The Learner sits in the chair and you help the Scientist strap them in.
You feel a bit strange doing this, but you don’t worry too much. After all, It’s just a study isn’t it?
Closing the door on the Learner, the Scientist takes you back into the corridor and takes you into another room.
“This is the Question Room,” he states.
Here, inside this room, is not another electric chair but a desk, microphone and a generator connected to a dial of various voltages ranging from 15v to 450v.
Towards the higher end of the numbers are the warnings Danger and Extreme. You can feel the sweat on your palms but you’ve been told everything is safe and you believe it.
The Scientist explains, “You will read out a series of word sequences to the Learner and they have to repeat them back to you. If they make a mistake then twist the dial and administer a shock. Remember we are testing how much pain is needed in order to remember correctly.”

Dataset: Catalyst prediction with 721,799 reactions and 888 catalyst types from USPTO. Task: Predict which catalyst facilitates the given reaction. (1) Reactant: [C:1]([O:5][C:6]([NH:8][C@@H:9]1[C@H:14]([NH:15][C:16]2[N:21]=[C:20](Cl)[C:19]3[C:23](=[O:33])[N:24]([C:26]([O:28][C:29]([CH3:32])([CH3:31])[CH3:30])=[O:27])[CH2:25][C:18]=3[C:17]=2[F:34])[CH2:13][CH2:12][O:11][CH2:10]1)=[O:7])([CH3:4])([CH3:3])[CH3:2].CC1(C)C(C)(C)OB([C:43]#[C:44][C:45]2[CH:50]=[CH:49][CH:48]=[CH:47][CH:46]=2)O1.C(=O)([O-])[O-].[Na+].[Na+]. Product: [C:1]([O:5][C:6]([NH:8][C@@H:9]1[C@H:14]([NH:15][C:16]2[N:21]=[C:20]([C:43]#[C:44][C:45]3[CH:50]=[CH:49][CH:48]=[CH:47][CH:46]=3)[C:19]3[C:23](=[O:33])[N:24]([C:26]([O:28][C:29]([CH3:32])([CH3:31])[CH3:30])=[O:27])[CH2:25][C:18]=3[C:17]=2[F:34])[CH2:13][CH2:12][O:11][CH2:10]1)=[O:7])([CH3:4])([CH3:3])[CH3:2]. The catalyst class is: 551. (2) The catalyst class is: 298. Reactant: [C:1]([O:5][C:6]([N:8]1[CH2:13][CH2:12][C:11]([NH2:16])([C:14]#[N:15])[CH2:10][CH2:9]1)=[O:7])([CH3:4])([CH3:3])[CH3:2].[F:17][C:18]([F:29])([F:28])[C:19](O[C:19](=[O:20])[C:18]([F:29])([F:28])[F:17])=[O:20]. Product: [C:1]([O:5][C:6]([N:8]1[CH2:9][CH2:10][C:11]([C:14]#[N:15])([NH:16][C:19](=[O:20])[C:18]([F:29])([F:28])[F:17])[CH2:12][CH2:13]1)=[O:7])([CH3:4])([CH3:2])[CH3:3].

The Scientist continues, “You are the Teacher, and you are in control. I will begin by giving you a test shock so you can see the pain levels the Learner will feel. Unbutton your sleeve and hold out your arm for me.”
You comply and the Scientist rolls up your sleeve. He then takes what looks like some sort of electrode connected to the generator and firmly places it on your bare flesh.
The Scientist administers a shock.
You flinch and wince with a short sharp pain. “That was at 45 volts,” says the Scientist, “only 10% of how far you can go.”
The Scientist then hands you a series of cards with the word sequences on. “Let the memory study begin,” he says.